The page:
After starting the day in the negative territory, major equity indexes in the United States pushed lower with flight-to-safety dominating the markets toward the weekend. In fact, the CBOE Volatility Index, Wall Street’s fear gauge, is up more than 25% on the day to reflect the sour mood. As of writing, the Dow Jones Industrial Average was losing 1.35% on the day, the S&P 500 was erasing 1.45% and the Nasdaq Composite was down 1.5%.
Earlier today, the data published by the IHS Markit revealed that the manufacturing sector and the service sector both lost strength in March with preliminary PMI readings retreating from February levels and falling short of market expectations. “US businesses reported a softer end to the first quarter, with output growth easing to the second lowest recorded over the last year,” Chris Williamson, Chief Business Economist at the IHS Markit said.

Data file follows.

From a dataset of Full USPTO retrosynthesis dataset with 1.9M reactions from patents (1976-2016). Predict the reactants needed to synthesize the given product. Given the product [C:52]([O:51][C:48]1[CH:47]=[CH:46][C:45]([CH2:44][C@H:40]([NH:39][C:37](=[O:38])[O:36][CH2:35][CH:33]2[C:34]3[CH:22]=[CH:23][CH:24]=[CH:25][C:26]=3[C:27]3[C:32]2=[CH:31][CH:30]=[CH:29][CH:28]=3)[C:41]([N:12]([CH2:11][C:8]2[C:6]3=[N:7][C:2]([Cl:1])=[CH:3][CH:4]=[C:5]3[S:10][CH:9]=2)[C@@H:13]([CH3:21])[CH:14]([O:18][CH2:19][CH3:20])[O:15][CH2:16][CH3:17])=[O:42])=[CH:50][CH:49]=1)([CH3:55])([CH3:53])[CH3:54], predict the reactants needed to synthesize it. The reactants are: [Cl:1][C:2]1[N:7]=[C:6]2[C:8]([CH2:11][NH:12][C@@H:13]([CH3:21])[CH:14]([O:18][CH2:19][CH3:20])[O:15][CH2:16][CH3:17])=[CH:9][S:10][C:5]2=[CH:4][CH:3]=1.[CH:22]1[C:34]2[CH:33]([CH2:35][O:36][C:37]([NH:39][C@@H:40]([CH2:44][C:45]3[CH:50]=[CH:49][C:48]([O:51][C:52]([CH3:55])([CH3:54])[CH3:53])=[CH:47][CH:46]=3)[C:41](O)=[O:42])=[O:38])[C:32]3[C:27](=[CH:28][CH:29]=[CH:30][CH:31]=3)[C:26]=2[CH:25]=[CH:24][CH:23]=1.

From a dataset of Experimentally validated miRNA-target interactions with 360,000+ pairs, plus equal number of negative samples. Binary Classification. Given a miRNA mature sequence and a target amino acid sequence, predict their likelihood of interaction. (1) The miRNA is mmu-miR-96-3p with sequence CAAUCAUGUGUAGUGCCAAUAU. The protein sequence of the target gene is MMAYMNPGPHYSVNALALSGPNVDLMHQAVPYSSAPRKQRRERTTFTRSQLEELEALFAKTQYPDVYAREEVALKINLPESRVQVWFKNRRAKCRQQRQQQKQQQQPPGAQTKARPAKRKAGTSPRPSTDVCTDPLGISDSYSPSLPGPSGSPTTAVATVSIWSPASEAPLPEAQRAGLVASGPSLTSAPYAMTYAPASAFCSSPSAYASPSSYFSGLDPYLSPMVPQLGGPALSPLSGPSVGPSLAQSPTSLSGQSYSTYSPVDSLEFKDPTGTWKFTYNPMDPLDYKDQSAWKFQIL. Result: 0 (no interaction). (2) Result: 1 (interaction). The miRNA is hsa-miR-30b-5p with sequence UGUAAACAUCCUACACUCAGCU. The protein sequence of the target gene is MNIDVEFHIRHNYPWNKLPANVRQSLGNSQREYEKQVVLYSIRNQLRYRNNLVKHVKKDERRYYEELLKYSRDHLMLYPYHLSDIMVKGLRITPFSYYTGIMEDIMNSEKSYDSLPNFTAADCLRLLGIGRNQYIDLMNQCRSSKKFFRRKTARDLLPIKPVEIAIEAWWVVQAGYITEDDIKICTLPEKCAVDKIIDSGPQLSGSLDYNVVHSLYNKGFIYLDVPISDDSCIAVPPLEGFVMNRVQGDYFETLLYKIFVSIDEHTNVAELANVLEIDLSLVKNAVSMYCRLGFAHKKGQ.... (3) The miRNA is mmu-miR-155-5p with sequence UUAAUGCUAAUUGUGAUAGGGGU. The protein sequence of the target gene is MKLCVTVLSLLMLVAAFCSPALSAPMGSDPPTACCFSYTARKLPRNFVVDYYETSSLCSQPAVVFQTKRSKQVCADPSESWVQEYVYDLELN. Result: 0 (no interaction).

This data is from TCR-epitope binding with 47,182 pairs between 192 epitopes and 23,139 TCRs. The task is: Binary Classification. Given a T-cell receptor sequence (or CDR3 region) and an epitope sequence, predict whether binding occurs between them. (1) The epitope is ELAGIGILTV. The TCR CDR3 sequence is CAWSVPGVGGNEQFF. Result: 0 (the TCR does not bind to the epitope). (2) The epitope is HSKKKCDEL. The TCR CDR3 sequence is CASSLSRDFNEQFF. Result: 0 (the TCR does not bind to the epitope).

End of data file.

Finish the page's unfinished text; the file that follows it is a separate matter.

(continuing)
On the other hand, the apparent economic slowdown in the euro area following disappointing data from Germany and falling 10-year US T-bond yield, which was last down 3.3% on the day, revived concerns over a global economic slowdown and weighed on stock markets, forcing major European indices to finish the day sharply lower.
Commenting on the U.S: economic outlook, “Right now there are clearly enough signs to be cautious about a number of factors that can potentially cause an economic recession. It doesn’t guarantee it,” Frederick said, “but if multiple other pieces of data show the same thing then it just increases the chances,” Randy Frederick, vice president of trading and derivatives for Charles Schwab in Austin, Texas, told Reuters.
Pressured by the falling bond yields, the S&P 500 Financials Index is losing 2.7% on the day while the S&P 500 Energy Index is erasing 2.5% amid crude oil sell-off. The defensive S&P 500 Utilities is the only sector that is in the positive territory at the moment.